The secure delete option was removed from El Capitan, but as explained in this article, there may be some alternatives you may wish to use (see below for notes if the Mac has an SSD).
You can use the disk utility to overwrite the free space on the drive;
diskutil secureErase freespace LEVEL /Volumes/DRIVENAME
In this command, change LEVEL to a number of 0 through 4, where 0 is a single-pass of zeros, 1 is a single-pass of random numbers, 2 is a 7-pass erase, 3 is a 35-pass erase, and 4 is a 3-pass erase (note all non single-pass options may take a while to complete).
You can consult the man page for more detail on the command usage.
Overwrite the contents before the deletion (from the terminal);
rm -rP /path/to/file-or-folder
r is to recurse over the folders and
P will overwrite their contents.
srm utility provides a mechanism (from at least Yosemite) to overwrite and remove files, lifehacker has an article on its use;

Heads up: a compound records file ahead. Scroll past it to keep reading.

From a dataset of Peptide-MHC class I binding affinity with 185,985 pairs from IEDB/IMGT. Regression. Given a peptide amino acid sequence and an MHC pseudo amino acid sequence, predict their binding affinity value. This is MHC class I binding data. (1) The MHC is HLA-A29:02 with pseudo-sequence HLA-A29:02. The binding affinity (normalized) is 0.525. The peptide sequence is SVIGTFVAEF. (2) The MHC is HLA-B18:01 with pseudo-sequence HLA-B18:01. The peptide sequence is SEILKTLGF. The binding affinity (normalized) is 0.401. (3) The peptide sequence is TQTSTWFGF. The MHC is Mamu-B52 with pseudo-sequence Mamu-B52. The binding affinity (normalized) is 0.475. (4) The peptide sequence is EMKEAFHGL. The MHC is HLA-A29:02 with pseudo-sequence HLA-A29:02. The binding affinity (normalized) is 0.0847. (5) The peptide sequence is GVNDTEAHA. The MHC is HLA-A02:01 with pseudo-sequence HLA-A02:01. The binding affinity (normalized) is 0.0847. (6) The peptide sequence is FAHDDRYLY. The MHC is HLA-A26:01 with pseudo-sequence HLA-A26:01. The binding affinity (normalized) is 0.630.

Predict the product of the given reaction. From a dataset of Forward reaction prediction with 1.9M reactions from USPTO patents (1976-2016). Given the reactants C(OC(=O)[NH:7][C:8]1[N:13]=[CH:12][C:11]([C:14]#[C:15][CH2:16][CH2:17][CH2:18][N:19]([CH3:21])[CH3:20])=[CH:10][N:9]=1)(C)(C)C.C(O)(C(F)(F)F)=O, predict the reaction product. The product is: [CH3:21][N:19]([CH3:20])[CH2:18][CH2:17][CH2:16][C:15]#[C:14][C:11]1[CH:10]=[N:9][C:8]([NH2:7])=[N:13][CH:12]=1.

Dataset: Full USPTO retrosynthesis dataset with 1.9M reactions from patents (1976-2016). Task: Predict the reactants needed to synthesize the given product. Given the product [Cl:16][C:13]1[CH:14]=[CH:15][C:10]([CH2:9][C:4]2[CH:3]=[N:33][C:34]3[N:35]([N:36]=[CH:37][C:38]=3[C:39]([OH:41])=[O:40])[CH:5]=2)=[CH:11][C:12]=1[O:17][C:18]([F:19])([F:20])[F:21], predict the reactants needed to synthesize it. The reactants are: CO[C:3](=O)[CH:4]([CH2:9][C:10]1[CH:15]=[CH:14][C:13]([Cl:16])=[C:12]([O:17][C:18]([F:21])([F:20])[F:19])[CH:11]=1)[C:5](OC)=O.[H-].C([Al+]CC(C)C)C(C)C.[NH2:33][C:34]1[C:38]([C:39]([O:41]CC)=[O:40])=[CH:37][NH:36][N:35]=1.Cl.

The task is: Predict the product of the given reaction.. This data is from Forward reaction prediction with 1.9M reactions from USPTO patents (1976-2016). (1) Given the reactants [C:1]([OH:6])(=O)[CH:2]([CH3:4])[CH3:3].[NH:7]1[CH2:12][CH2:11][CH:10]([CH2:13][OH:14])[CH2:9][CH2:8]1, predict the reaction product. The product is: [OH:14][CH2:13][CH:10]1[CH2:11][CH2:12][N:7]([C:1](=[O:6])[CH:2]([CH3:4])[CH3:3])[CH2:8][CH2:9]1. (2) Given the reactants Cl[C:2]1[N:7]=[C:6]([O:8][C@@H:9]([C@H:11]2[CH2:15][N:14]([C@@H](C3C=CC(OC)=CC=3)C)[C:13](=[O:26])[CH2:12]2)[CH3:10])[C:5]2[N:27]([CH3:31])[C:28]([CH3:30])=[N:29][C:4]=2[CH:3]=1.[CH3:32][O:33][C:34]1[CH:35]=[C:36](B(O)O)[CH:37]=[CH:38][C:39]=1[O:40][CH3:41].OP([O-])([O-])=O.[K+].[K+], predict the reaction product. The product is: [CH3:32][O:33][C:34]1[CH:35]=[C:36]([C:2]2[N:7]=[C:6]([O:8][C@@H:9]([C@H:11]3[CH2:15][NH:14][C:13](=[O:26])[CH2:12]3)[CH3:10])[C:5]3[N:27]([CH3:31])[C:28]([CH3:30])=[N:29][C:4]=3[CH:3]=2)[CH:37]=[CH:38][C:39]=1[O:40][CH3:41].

srm -v ~/Path/To/file.remove
-v indicates verbose mode.
Consider using the "Delete Immediately" option that was added to El Capitan. Whilst this may not be the "secure delete" you are looking for, it does skip the trash.
It is important to bear in mind that with modern SSD wear levelling, writing to the same location in a file isn't necessarily going to write to the same location on the disk, hence the secure deletion would not always achieve what you wanted (see CVE-2015-5901 and hence removed in El Capitan). Given an SSD, the "erase"-ing of the free space is probably the best option, once the files have been deleted and removed from the trash.
For those with mechanical disks (non-SSD), the
srm option may be the easiest alternative.